Oral histories form a dynamic part of social history exhibitions in museums. They’ve been a key part of sharing authority and devolving the curatorial voice. The creation of these resources—the oral history audio and transcript—pose questions about the preservation of and access to Australia’s audiovisual culture.
This round-table will explore questions of exhibition design and also explore questions relating to the life and afterlife of oral histories within museum collections. Panelists will offer examples from current and past exhibitions that have integrated oral histories or have necessitated the creation of new oral history projects.
How do oral histories and first-person narratives ‘work’ in museum spaces, and what is their relationship to objects? How have these oral histories been preserved and made available as research resources within museum collections? What practices are in place to ensure preservation and access?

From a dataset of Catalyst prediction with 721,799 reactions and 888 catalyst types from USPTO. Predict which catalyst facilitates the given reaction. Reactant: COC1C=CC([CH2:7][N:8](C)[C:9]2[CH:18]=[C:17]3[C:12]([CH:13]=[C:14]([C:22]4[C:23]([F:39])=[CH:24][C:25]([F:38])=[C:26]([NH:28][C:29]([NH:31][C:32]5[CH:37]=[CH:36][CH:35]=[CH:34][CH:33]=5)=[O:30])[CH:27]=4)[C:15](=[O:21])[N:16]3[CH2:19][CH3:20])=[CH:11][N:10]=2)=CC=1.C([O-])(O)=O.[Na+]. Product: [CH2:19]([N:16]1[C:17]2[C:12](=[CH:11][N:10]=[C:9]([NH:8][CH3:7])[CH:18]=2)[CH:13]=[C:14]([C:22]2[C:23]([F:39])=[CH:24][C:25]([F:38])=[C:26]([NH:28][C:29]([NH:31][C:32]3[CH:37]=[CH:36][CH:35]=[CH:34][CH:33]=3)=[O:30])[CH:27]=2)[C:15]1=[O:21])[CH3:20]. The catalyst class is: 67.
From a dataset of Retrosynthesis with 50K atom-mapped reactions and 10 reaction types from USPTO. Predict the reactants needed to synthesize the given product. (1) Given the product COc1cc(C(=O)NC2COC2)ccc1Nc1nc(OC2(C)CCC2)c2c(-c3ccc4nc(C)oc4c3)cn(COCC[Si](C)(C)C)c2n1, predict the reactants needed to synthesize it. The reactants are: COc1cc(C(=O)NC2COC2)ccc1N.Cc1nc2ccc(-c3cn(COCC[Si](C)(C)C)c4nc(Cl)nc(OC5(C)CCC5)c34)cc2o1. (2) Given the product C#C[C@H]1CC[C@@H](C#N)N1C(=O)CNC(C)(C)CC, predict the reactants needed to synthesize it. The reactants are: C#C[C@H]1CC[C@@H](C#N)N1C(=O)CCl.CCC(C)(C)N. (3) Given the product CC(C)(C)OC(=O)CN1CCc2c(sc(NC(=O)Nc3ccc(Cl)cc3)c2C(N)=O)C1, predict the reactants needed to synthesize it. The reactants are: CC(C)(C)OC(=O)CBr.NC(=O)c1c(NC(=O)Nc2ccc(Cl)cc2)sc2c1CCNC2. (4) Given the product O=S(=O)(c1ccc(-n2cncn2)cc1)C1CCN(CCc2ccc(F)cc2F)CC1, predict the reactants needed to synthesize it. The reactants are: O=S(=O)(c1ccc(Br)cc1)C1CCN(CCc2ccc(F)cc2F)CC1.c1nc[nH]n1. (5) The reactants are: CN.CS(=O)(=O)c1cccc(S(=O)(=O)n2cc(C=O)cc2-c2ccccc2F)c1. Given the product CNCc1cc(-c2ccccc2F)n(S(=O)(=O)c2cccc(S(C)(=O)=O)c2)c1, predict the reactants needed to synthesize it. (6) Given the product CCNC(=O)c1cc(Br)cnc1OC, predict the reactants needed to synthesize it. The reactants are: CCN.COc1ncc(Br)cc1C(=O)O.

Paula Hamilton, Australian Centre of Public Policy, University of Technology Sydney & Macquarie University
Moya McFadzean, Museums Victoria
Mary Hutchinson, Centre for Heritage and Museum Studies
Registration required: firstname.lastname@example.org / 02 6125 5889